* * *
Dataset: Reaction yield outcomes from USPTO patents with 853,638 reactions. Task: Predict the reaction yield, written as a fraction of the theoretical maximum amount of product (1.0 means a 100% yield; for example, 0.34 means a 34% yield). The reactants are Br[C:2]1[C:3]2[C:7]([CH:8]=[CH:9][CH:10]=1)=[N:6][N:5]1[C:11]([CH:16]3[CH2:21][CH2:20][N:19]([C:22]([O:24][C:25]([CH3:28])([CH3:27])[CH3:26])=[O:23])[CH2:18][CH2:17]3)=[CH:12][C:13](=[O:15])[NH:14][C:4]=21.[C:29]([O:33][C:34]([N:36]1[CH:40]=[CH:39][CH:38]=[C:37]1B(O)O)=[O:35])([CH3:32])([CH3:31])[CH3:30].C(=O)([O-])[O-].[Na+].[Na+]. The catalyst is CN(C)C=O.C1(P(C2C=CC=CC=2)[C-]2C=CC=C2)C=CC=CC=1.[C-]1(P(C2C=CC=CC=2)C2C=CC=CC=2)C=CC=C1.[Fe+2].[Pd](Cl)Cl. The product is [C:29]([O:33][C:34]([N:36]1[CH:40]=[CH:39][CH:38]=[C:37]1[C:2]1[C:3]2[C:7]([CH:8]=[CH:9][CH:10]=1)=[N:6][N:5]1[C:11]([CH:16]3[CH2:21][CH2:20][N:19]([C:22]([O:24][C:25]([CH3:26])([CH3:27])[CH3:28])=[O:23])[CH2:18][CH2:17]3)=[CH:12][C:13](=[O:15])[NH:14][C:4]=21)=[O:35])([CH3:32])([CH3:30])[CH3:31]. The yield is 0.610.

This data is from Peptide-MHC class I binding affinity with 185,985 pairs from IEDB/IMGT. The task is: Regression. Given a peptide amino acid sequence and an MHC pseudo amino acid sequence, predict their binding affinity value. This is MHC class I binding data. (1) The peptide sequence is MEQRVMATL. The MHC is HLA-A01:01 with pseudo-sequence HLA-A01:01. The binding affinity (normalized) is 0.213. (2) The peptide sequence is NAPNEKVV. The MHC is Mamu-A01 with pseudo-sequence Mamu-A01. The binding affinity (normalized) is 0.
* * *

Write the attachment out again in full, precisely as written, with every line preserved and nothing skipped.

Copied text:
Dataset: Reaction yield outcomes from USPTO patents with 853,638 reactions. Task: Predict the reaction yield, written as a fraction of the theoretical maximum amount of product (1.0 means a 100% yield; for example, 0.34 means a 34% yield). The reactants are Br[C:2]1[C:3]2[C:7]([CH:8]=[CH:9][CH:10]=1)=[N:6][N:5]1[C:11]([CH:16]3[CH2:21][CH2:20][N:19]([C:22]([O:24][C:25]([CH3:28])([CH3:27])[CH3:26])=[O:23])[CH2:18][CH2:17]3)=[CH:12][C:13](=[O:15])[NH:14][C:4]=21.[C:29]([O:33][C:34]([N:36]1[CH:40]=[CH:39][CH:38]=[C:37]1B(O)O)=[O:35])([CH3:32])([CH3:31])[CH3:30].C(=O)([O-])[O-].[Na+].[Na+]. The catalyst is CN(C)C=O.C1(P(C2C=CC=CC=2)[C-]2C=CC=C2)C=CC=CC=1.[C-]1(P(C2C=CC=CC=2)C2C=CC=CC=2)C=CC=C1.[Fe+2].[Pd](Cl)Cl. The product is [C:29]([O:33][C:34]([N:36]1[CH:40]=[CH:39][CH:38]=[C:37]1[C:2]1[C:3]2[C:7]([CH:8]=[CH:9][CH:10]=1)=[N:6][N:5]1[C:11]([CH:16]3[CH2:21][CH2:20][N:19]([C:22]([O:24][C:25]([CH3:26])([CH3:27])[CH3:28])=[O:23])[CH2:18][CH2:17]3)=[CH:12][C:13](=[O:15])[NH:14][C:4]=21)=[O:35])([CH3:32])([CH3:30])[CH3:31]. The yield is 0.610.

This data is from Peptide-MHC class I binding affinity with 185,985 pairs from IEDB/IMGT. The task is: Regression. Given a peptide amino acid sequence and an MHC pseudo amino acid sequence, predict their binding affinity value. This is MHC class I binding data. (1) The peptide sequence is MEQRVMATL. The MHC is HLA-A01:01 with pseudo-sequence HLA-A01:01. The binding affinity (normalized) is 0.213. (2) The peptide sequence is NAPNEKVV. The MHC is Mamu-A01 with pseudo-sequence Mamu-A01. The binding affinity (normalized) is 0.